Safety Beyond Visa: Removing Barriers to Support for Women on Temporary Visas Subjected to Violence

adminSocial security rights review

Tina Dixson, Policy Officer – Australian Women Against Violence Alliance

Violence against women is endemic in Australia. One in 6 women have experienced physical and/or sexual violence by a current or previous cohabiting partner since the age of 15. While any woman regardless of their background may be subjected to violence, those holding a temporary visa[1] find themselves in a more precarious situation. Women who are subjected to domestic, family and/or sexual violence (DFV&SV) and live in Australia on a temporary visa experience additional barriers when accessing support due to restrictive migration regulations. Restrictions embedded in migration policy flow onto other systems such as social security or family law, creating more barriers to obtaining safety.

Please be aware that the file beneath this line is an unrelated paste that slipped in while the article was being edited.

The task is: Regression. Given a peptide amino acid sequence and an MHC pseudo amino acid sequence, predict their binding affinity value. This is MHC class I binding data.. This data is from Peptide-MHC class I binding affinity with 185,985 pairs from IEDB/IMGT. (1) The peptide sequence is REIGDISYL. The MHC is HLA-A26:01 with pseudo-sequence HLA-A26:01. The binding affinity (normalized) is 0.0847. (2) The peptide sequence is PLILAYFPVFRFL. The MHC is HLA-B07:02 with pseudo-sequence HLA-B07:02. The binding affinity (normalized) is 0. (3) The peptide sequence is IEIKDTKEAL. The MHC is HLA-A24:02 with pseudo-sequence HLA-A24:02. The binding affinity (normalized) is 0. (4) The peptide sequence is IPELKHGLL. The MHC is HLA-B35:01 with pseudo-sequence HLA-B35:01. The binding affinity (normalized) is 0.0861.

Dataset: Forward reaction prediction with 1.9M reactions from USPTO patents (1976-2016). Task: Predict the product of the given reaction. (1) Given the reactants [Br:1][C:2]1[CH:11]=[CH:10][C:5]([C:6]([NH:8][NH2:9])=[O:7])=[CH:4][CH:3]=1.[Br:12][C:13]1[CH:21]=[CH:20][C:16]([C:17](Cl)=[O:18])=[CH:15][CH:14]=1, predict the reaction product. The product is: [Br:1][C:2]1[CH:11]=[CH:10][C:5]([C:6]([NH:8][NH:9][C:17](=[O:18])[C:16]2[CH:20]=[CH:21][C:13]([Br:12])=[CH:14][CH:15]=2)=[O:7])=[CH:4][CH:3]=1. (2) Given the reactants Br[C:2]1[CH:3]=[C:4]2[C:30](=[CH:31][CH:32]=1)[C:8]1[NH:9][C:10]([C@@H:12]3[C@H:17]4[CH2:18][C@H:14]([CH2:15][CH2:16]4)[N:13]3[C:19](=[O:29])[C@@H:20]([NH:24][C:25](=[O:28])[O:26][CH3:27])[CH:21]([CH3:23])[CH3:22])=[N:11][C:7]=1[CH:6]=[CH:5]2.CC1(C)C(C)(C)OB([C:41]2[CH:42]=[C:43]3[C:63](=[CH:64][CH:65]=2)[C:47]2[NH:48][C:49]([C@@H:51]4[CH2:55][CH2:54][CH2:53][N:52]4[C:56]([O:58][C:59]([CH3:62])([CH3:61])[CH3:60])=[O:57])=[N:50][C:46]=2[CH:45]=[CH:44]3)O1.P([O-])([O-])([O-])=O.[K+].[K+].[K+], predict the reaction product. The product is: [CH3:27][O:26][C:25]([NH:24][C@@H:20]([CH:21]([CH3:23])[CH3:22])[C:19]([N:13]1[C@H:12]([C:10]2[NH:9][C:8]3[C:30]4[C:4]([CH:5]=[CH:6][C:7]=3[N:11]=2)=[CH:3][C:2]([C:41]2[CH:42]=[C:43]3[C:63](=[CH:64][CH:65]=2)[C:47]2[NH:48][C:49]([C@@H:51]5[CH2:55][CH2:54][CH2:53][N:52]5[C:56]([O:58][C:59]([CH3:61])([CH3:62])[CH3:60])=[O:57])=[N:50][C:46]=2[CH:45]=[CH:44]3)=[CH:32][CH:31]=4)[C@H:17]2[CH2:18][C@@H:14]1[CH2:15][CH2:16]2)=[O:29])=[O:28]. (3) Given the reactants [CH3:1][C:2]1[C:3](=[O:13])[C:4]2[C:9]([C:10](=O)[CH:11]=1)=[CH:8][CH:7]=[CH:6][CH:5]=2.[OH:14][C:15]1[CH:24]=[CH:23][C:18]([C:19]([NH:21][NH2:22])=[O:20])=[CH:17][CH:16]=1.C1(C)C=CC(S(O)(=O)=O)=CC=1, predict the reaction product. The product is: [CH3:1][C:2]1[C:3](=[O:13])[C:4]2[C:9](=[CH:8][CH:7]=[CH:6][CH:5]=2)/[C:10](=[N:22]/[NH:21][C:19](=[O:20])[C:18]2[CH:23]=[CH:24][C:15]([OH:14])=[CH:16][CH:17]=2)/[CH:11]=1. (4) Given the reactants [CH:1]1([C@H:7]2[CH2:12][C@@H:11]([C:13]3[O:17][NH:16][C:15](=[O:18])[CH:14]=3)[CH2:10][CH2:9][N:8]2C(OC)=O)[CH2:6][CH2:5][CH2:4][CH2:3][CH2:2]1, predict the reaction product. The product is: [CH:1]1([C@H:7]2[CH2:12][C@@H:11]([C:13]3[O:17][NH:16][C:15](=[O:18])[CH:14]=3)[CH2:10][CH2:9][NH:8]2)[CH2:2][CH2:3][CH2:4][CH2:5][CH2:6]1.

The Blueprint for Reform: Removing Barriers to Safety for Victims/Survivors of Domestic and Family Violence who are on Temporary Visas has been developed as a response to these issues. It is a policy document that takes a comprehensive look at the intersection of a temporary migration status and experiences of violence. The Blueprint for Reform has been developed by the National Advocacy Group on Women on Temporary Visas Experiencing Violence, which currently consists of over 60 organisations from every state and territory.

Temporary visas and DFV&SV